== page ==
Australopithecus afarensis is an extinct species of hominids that lived in East Africa before the genus Homo appeared 2.8 million years ago. The first and most famous fossil is the one the archaeologist Donald Johanson and his team found in Ethiopia, in the Hadar region, in 1974. It consists of half a skeleton of a female individual the team decided to name Lucy, after the Beatles song, because the night of the discovery, the whole camp celebrated listening to “Lucy in the Sky with Diamonds“.
It is a primate which was apparently bipedal because the bones of the pelvis and legs are more like the human bones. They don’t resemble the bones of any ape. Its canines are bigger than ours, its arms are longer than our arms, and its skull, which has a volume of about half a liter, is not much bigger than a chimp’s.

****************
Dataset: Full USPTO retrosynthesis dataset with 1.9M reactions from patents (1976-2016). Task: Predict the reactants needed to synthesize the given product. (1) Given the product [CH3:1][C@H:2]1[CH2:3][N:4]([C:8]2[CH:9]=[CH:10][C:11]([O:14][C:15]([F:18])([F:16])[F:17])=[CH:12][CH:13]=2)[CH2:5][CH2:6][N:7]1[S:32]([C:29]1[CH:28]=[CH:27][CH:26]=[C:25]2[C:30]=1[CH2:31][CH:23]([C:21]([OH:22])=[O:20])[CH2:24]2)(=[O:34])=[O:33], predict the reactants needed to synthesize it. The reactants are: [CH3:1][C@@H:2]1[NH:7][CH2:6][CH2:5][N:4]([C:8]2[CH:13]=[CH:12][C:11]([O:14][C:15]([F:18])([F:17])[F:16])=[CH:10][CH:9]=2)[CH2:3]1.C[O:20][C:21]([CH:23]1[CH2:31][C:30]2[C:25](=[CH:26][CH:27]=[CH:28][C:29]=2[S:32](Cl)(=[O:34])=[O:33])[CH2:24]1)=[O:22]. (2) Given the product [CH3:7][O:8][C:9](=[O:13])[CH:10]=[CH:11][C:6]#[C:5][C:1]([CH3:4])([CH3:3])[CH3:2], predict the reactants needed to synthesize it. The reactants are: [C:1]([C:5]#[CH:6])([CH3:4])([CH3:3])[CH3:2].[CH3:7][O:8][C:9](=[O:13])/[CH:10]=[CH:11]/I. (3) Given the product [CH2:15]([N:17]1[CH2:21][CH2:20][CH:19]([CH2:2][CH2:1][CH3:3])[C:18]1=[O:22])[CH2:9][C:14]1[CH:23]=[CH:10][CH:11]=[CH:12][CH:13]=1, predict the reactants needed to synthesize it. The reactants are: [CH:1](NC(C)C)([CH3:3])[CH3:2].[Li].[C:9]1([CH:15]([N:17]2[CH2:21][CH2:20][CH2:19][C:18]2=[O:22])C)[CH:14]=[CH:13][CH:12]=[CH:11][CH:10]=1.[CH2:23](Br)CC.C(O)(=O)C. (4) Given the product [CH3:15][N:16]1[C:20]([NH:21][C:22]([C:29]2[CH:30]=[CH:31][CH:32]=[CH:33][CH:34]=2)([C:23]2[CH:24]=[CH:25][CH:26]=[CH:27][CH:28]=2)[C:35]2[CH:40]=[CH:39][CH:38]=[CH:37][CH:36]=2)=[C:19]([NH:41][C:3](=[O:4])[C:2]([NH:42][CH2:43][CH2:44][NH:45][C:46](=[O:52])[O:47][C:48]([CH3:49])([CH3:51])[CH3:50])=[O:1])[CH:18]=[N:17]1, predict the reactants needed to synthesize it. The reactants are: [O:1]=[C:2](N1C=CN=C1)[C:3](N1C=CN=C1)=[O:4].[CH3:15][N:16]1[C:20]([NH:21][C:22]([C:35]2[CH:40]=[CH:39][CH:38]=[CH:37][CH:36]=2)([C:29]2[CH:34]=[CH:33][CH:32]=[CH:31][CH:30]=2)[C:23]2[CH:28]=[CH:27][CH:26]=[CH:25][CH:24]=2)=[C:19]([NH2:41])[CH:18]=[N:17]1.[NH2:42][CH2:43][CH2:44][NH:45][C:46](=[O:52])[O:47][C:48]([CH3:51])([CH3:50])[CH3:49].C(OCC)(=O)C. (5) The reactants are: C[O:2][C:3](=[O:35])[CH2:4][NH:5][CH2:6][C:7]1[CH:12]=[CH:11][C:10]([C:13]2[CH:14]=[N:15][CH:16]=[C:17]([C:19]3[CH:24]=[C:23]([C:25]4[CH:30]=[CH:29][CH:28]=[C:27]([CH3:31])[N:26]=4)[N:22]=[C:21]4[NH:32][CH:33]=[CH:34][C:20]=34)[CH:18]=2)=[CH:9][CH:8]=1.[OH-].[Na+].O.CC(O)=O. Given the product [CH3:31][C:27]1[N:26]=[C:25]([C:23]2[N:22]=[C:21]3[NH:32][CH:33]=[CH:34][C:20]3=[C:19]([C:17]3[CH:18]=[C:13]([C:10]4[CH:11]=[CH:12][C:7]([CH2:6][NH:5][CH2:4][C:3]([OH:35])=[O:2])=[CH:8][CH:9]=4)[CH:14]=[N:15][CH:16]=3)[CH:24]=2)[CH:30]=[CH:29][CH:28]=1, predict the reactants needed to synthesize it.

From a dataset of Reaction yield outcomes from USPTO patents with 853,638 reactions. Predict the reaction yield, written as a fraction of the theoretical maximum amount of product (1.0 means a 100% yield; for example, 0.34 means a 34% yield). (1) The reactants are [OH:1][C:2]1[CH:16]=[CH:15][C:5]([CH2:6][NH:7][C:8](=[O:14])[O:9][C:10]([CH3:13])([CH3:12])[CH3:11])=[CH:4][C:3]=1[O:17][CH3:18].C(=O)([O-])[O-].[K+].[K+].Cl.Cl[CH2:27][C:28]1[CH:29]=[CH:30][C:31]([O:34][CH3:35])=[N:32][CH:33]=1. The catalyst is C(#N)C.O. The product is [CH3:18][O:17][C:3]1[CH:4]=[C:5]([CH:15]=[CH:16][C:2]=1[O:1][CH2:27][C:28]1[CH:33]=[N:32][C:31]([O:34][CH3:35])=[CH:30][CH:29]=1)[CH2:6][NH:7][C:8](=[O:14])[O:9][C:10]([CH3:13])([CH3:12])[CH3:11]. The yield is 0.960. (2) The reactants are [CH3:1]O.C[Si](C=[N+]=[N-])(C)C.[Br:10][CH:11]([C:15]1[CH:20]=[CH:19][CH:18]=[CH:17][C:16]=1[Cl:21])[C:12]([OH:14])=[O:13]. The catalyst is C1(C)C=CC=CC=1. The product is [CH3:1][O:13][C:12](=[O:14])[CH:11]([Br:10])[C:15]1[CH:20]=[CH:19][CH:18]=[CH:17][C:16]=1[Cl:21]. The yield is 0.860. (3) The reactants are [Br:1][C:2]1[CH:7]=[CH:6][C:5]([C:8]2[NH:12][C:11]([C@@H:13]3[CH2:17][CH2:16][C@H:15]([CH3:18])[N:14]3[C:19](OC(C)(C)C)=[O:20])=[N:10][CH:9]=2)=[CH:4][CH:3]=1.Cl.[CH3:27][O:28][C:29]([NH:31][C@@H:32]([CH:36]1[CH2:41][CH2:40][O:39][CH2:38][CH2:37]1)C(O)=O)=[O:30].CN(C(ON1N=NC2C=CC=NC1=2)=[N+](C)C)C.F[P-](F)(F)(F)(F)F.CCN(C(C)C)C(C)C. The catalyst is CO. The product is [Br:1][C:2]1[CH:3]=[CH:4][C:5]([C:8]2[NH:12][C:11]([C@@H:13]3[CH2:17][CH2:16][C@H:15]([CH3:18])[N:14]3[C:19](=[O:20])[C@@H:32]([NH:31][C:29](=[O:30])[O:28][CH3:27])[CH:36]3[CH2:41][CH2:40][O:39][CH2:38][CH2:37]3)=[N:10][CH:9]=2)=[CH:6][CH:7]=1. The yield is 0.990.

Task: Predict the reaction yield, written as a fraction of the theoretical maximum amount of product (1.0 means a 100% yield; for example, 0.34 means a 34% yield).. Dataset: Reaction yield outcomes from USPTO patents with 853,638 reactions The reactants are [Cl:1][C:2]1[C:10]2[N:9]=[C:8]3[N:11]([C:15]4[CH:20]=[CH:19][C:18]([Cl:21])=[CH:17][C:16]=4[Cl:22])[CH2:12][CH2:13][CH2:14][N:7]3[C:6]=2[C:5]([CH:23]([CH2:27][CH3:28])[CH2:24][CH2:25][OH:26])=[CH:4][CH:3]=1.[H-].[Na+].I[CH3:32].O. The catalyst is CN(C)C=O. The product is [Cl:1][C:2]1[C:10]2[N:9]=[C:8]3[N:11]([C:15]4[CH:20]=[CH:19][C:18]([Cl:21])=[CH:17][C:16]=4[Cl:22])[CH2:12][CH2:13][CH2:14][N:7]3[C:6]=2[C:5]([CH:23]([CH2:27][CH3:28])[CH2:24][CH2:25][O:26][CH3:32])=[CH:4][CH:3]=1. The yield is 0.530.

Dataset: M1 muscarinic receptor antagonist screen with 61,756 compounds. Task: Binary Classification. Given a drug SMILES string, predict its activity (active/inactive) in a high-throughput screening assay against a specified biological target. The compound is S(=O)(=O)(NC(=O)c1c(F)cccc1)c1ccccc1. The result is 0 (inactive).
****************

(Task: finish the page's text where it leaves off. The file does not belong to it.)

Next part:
Lucy, in particular, is about 3 million years old, but the dozens of specimens of A. afarensis that researchers have found in Ethiopia, Tanzania and Kenya in the last decades, are known to have lived between 4 and 2.5 million years ago.
The most spectacular discovery related to this hominid species was made by Mary Leakey in 1970 at Laetoli, Tanzania. She found the footprints left by three A. afarensis walking on volcanic ash after an eruption. When the rain covered the ashes, the footprints were preserved and fossilized. The gait of these three individuals leaves no doubt that they were bipedal. A. afarensis is considered to have been an ancestor species of the genus Homo, to which Homo sapiens belongs.